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Role Role


Employees in the HR department, for example, the HR Business Partner, can use this role to perform tasks in the Talent Management and Talent Development environment. This includes the following tasks:

  • Editing the job architecture for Talent Management

    The talent management specialist edits the job catalog with functional areas, job families, jobs, and positions.

    For more information, see Job Architecture for Talent Management.

  • Displaying and editing information on talents

    The talent management specialist has the option of creating, displaying, comparing, and changing employee data that is relevant to Talent Management.

    For more information, see Talent Profile for Managers and Talent Management Specialists and Side-By-Side Comparison.

  • Planning, preparing, and conducting talent review meetings

    The talent management specialist organizes talent review meetings and agrees with the participating managers on the date and scope of the discussion. The talent management specialist is responsible for ensuring that all necessary information and handouts are available for a talent review meeting and coordinates the flow of information between the participants. While conducting a talent review meeting, the talent management specialist moderates the discussion and takes minutes, and subsequently performs the required follow-up such as assigning the talents to talent groups, for example.

    For more information, see Planning and Preparation of Talent Review Meetings and Conducting Talent Review Meetings.

  • Creating and editing talent groups

    The talent management specialist creates talent groups such as a High Potentials talent group, for example, and manages these talent groups. The talent management specialist is also responsible for assigning talents to talent groups after a talent review meeting by confirming or rejecting nominations.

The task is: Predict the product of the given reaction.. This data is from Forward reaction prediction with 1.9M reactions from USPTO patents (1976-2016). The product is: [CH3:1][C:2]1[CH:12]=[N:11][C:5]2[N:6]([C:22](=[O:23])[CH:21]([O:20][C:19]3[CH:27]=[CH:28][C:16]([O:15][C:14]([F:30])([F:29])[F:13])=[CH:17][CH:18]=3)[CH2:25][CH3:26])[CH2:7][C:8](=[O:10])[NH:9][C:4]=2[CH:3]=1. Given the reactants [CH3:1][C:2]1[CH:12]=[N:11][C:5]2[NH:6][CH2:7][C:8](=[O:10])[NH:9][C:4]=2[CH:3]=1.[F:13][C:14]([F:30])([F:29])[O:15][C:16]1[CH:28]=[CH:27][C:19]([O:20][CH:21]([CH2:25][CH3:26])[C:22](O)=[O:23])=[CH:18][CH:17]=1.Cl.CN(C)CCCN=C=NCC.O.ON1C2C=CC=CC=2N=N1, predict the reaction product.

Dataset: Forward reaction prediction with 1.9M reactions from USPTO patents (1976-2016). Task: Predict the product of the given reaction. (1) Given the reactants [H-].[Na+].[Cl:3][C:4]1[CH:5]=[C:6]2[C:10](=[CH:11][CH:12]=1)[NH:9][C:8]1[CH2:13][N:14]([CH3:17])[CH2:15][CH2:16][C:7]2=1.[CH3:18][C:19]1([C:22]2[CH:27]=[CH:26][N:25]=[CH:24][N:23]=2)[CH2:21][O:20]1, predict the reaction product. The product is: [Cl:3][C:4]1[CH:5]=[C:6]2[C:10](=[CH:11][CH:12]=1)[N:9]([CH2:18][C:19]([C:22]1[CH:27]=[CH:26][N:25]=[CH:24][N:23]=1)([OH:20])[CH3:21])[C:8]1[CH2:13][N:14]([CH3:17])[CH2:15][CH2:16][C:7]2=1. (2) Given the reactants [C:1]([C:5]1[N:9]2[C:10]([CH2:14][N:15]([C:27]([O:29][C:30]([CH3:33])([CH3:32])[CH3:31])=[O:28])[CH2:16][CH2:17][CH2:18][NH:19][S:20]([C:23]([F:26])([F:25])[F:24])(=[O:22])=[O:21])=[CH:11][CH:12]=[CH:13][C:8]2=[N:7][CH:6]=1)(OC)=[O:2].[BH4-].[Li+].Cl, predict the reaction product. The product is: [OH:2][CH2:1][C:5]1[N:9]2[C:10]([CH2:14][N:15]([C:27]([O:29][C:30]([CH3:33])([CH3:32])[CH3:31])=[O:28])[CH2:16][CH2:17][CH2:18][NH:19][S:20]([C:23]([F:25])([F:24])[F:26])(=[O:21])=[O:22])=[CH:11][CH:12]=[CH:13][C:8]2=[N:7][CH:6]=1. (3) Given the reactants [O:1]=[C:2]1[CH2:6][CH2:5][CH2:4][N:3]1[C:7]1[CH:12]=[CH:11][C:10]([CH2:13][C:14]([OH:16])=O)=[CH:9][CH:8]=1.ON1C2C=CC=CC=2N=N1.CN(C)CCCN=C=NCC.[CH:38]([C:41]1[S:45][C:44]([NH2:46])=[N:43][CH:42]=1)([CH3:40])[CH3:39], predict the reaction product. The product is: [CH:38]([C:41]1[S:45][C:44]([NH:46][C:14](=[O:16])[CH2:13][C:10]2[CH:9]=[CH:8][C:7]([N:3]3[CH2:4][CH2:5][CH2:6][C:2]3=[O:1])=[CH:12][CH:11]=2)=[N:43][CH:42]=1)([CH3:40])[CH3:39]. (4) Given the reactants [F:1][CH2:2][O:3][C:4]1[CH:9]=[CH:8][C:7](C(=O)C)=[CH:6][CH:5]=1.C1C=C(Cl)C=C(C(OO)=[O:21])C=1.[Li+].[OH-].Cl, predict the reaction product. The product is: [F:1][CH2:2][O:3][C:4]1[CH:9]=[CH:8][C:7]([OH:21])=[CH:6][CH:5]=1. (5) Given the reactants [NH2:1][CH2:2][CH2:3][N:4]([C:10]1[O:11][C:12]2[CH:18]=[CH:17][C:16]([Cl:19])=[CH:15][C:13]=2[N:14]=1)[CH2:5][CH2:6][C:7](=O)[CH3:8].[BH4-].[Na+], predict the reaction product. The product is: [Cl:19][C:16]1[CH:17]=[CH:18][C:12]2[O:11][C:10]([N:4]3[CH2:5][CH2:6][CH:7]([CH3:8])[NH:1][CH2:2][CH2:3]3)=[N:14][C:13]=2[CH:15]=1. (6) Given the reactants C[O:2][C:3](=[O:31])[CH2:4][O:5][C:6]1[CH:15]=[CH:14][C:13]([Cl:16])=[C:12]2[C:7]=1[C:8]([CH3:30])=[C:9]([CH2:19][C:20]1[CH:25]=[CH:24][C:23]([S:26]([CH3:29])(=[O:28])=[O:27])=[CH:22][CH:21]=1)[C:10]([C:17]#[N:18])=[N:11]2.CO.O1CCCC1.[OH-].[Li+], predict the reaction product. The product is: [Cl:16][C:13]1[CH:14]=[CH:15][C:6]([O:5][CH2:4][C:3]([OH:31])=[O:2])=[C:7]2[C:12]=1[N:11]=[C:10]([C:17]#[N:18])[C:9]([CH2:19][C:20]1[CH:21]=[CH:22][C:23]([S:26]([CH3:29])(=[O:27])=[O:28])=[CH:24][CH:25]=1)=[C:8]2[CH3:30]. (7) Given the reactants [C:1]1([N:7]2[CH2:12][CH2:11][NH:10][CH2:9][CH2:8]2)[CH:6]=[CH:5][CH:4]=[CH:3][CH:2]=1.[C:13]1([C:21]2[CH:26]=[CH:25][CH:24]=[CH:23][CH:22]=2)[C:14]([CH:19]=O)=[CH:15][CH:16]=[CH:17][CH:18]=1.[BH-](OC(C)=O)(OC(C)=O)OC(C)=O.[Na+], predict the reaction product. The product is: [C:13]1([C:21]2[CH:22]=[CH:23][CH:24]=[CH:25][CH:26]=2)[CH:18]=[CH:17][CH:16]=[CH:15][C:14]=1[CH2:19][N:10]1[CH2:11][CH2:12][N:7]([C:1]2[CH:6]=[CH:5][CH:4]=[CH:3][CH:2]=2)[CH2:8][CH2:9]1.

For more information, see Talent Group.

  • Creating and editing development plans for talents

    In agreement with the responsible managers, the talent management specialist creates individual development plans for employees. The managers can then edit these development plans further.

    For more information, see Talent Development.

  • Succession Planning

    The talent management specialist ensures that the important positions can be identified and if these positions are to become vacant that they can be filled quickly and adequately. For example, he or she can indicate positions as key positions and thus relevant for Succession Planning, and assign employees as possible successors. He or she can also form successor pools or talent pools for job families by classifying employees as potentially suitable for staffing the jobs of particular job families.

    For more information, see Organizational Bases of Succession Planning and Succession Planning.

  • Creating corporate goals and core values and cascading them for the talents

    The talent management specialist can cascade the corporate goals and core values for employees in such a way that they are transferred to the employee documents from the Performance Management area.

    For more information, see Creation and Cascading of Corporate Goals and Core Values.

  • Evaluating the Talent Management activities

    The talent management specialist can analyze and evaluate activities and processes relevant to Talent Management, for example, Succession Planning, the development and education of talents, or their compensation. To do so, he or she uses queries from SAP NetWeaver Business Warehouse, for example.

    For more information, see Reports in Talent Management.